The borrower receives the money and agrees to repay the lender from the money won or settled in the lawsuit. The agreement places the risk of repayment on the third-party financier. If the borrower loses the case, the lender does not get the return of its money.

The process to apply is simple too. A quick application and submission of a few supporting documents by an attorney is all that is needed for a decision. Once approved, cash can be received in as few as 24 hours. Contact Litigation Funding Corporation online for more information and the link to apply or call 1.866.LIT.FUND

Failure to Diagnose by Two Physicians Results in Man’s Death

July 21, 2021

A 63-year-old man died as a result of a severe infection that two physicians failed to diagnose.

The man’s family chose to file a medical malpractice lawsuit, alleging medical negligence. The lawsuit resulted in a jury award of over $4 million.

Court documents showed the man was admitted to the hospital in severe pain. After getting blood tests, two doctors examined him, but neither of the doctors spoke to each other to compare findings and discuss diagnostic possibilities.

The doctors suspected pancreatitis; however, no tests were done to confirm. The patent ended up having sepsis. Thirty-six hours later, the man died. The case ultimately went to the Supreme Court, and the jury found both physicians and the hospital responsible for the man’s death.

Despite the short period of time the man was in the hospital, his family would have faced significant medical bills, including tests, examinations, the cost of the room and any medications. They would also face funeral and burial expenses.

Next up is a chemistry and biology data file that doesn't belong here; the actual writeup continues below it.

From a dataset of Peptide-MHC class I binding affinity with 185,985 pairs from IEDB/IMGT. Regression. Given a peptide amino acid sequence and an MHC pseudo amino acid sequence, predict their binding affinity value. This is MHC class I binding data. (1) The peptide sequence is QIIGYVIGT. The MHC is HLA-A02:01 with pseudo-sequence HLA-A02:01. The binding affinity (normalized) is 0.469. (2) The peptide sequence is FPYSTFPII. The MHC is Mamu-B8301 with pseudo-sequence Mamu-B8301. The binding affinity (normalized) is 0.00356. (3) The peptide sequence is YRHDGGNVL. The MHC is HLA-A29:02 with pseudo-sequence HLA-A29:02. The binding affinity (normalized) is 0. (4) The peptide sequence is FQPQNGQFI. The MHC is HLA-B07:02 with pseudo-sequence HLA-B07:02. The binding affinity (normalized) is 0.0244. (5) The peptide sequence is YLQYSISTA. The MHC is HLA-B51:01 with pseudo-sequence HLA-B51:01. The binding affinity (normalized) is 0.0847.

The family may have been interested in applying for a lawsuit loan from a litigation funding company to help them deal with their financial strain. Pre-settlement funding is emergency fast cash allowing plaintiffs the security of having funds on hand to pay all of their necessary bills, including mortgage, school loans, rent and car payments.

Life does not come to a complete stop because you are involved in a lawsuit, and it certainly does not wait for the lawsuit to pay off. Litigation funding provides the cash needed right away to cover living expenses while your case is being prepared and fought. There are no upfront fees involved in applying for a lawsuit loan, and litigation funding is without risk. If you lose, you do not owe the company anything. 

Qualification for the loan is based solely on the strength of the case, and no payments need to be made before an award is given to the plaintiff.